Moving to Italy > Florence >
An Expat Talks about Moving to
Feb 27, 2018
An expat shares tips for moving to Florence. She wishes she hadn't brought so many heavy suitcases, because clothing and shoes are less expensive there. The cost of living in Florence is much higher than her home town.
What is the name of the city or town that you are reporting on?
Name three things that you wish you had brought and three you wish you had left at home.
When I moved to Florence, I actually brought five suitcases, way too much of everything. It cost me so much more in fees so would recommend two suitcases at the most. My luggage was too heavy so I wish I would have chosen lighter suitcases, less heavy clothes and less shoes. They have better and less expensive shoes as well as clothes.
What advice would you give someone preparing to move to your area about the actual move, choosing a neighborhood and finding a home?
Join the expat groups online and read or connect with anyone who has lived in the area you choose. I visited Italy two years prior to find the city that suited my needs and personality. You have to narrow down what is important to you, city or country life. Also find a place you can easily catch a train from and has bus service.
What type of housing do you live in? Is this typical for most expats in your area?
I chose a two bedroom apartment because my 28 year old daughter came with and we wanted our own bedrooms. Plus, we knew we would have relatives and friends come. There was an elevator that maybe half of the apartments have with washer in the unit. Not many houses to rent except maybe in the country.
How did you choose your neighborhood and find your home or apartment?
I researched a year before moving on the Internet and found apartmentsflorence.com who skyped with me from Florence. Lorenzo the owner described many different options and I felt very comfortable making the decision which apartment to rent before I moved. Took care of the first months rent online, very efficient.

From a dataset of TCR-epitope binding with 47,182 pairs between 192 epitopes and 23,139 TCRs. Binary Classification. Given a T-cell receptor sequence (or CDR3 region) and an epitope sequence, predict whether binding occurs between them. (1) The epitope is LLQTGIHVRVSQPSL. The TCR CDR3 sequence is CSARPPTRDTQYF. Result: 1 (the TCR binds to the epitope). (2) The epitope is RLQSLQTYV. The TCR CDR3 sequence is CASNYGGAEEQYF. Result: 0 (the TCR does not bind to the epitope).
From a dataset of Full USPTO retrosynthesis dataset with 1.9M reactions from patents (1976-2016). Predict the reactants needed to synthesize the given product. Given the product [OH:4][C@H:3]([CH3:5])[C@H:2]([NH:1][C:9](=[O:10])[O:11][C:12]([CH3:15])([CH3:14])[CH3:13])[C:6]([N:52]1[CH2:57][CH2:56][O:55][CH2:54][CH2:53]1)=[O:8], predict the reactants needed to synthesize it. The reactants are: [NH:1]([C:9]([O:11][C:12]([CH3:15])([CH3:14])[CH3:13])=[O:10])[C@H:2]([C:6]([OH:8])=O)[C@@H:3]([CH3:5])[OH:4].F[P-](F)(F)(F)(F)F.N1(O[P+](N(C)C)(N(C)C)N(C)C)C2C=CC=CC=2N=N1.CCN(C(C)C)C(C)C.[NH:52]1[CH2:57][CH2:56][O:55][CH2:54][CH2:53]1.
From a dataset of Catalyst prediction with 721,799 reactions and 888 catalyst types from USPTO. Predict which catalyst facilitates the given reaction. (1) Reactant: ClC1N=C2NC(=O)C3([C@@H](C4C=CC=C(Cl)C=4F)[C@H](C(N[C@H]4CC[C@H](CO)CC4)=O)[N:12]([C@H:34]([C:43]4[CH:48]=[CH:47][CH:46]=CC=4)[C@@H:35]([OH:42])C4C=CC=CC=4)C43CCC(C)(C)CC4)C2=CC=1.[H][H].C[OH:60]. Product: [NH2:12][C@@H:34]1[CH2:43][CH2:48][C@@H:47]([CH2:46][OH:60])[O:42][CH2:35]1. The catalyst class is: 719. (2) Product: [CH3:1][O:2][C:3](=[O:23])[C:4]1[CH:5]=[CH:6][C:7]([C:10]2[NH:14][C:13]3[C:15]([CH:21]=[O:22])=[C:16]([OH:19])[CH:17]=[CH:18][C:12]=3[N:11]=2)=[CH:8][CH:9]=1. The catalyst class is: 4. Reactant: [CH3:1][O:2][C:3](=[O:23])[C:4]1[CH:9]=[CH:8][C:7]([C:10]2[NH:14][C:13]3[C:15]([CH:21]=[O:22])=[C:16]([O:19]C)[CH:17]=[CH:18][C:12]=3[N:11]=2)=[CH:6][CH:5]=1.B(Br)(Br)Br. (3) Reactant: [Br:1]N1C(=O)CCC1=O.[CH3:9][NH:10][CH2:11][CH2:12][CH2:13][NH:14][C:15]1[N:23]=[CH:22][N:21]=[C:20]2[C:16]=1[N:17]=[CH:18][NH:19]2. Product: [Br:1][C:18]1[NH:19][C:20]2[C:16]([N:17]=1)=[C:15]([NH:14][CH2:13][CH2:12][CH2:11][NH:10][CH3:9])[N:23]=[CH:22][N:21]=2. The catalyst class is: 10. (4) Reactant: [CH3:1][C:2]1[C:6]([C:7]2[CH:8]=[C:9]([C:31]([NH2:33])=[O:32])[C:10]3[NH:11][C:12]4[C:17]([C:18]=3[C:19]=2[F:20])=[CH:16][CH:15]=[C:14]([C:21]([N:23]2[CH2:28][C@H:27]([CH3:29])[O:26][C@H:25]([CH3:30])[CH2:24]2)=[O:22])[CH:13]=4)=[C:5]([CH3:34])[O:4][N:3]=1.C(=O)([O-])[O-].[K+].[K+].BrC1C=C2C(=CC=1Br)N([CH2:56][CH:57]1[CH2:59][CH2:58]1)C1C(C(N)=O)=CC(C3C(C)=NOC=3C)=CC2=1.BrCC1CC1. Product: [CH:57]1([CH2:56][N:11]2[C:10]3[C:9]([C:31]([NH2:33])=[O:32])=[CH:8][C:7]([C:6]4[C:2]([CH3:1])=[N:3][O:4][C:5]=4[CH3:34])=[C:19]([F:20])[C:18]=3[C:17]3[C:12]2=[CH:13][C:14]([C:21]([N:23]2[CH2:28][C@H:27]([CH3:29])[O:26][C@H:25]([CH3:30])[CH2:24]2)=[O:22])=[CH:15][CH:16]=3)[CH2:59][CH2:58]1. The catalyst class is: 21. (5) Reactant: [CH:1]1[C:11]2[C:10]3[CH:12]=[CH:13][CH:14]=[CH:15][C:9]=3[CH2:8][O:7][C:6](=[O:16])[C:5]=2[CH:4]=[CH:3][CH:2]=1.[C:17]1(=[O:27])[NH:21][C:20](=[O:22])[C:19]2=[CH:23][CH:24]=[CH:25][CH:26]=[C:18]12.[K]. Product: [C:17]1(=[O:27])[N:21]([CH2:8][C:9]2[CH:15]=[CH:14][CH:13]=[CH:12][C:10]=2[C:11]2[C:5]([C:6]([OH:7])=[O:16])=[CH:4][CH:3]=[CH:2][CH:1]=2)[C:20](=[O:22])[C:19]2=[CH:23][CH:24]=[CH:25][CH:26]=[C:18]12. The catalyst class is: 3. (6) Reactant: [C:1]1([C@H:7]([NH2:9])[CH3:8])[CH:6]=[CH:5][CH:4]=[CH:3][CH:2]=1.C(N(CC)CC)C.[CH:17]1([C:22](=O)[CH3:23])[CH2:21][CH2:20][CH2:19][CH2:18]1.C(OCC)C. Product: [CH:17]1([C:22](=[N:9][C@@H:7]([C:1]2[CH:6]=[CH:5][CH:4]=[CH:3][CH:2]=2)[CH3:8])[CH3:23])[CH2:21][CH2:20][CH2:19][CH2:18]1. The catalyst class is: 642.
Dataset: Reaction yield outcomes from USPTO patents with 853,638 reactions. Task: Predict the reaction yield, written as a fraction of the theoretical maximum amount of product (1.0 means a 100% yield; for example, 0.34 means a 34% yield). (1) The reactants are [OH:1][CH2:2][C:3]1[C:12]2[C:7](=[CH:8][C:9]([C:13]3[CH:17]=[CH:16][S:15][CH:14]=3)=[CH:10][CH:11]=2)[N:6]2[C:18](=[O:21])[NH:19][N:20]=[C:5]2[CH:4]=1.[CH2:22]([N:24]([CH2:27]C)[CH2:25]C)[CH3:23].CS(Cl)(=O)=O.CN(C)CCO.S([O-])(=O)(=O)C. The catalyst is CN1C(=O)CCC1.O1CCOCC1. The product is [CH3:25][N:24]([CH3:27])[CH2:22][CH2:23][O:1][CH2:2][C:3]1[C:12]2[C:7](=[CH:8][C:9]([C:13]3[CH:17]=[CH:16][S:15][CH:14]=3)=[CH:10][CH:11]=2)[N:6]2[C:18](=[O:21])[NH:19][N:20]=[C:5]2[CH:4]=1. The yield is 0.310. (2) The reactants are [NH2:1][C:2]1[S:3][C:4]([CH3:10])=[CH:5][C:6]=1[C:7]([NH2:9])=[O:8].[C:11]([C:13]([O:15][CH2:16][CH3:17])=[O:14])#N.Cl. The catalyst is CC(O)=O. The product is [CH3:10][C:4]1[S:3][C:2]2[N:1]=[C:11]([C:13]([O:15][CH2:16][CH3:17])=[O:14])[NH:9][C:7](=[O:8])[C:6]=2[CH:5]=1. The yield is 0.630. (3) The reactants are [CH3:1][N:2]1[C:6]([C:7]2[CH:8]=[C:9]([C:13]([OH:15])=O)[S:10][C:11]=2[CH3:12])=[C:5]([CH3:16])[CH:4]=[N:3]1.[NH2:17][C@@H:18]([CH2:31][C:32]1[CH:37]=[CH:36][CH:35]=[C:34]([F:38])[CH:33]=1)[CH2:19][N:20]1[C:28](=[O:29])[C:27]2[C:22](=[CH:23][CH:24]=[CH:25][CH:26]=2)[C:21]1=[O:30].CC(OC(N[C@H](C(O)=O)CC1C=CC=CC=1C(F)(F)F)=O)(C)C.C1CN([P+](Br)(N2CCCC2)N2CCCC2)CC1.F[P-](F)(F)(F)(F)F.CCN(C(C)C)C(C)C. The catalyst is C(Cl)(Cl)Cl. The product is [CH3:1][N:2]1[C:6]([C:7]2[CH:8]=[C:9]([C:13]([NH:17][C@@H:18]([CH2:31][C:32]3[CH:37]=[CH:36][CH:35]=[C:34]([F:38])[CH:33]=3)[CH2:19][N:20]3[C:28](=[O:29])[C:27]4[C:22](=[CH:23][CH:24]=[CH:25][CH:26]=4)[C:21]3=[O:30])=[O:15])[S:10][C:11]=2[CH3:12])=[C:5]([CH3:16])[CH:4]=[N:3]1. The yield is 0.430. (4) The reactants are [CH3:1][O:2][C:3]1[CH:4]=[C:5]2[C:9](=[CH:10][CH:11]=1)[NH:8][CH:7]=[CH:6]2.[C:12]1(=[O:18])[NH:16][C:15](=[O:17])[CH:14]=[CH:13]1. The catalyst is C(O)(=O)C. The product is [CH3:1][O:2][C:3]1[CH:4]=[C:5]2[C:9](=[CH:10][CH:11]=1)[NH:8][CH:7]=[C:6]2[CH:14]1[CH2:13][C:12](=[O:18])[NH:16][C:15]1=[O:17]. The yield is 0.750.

Are your housing costs higher or lower than they were in your home country? What is the average cost of housing there?
The euro was high in 2013 when I moved there at 1.47 so my first apartment was 1200 euro a month. I moved closer to the city center by the Ponte Vecchio and I paid 1600 euro which is much higher than Minneapolis. You can stay within 1000 for a two bedroom if you don't mind being out of the center of town or in a lower neighborhood.
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On the Italy Expat Forum
Applying for Italian Citizenship in USA
Hello everyone. I have several questions so I will mark them starting with #1. I would like to apply for my Italian Citizenship along with my 2 adult children (18&21). My jurisdiction Italian Consulate is Chicago(I do not live in that state). I have sent 65 emails (no response)& called them for over 1 year & they do not answer the phone!! Maybe you can help me. I already have my father's Italian birth certificate from Italy, his marriage certificate and naturalization paper from USA. I have mine, my 2 adult children birth certificate with apostille.I have an appt for November, 2020, we have to fly to Chicago PLUS rent a car & hotel...and I made 1 appointment thinking my whole family will attended to at this appt, then I read in some forums each applicant must make hisher own appt?? If this is true what should I do?? We all need to be processed at the same time.....(That's #1 question) OK here's my other questions and sorry so many questions but I need to get to Italy ASAP as an Italian citizen. #2 -What other formsdocuments, where do I get the formsdocuments that I need and how much is the cost? Do I write a personal check or money order for each of these forms? #3-How long does the whole process take if I apply for my Italian citizenship in USA? #4- Do I need to prove any kind of fundssavings I have in bank or do I need to prove anything else??#5- I am on SSDI so I live on my money from SSDI, so I can not work or working.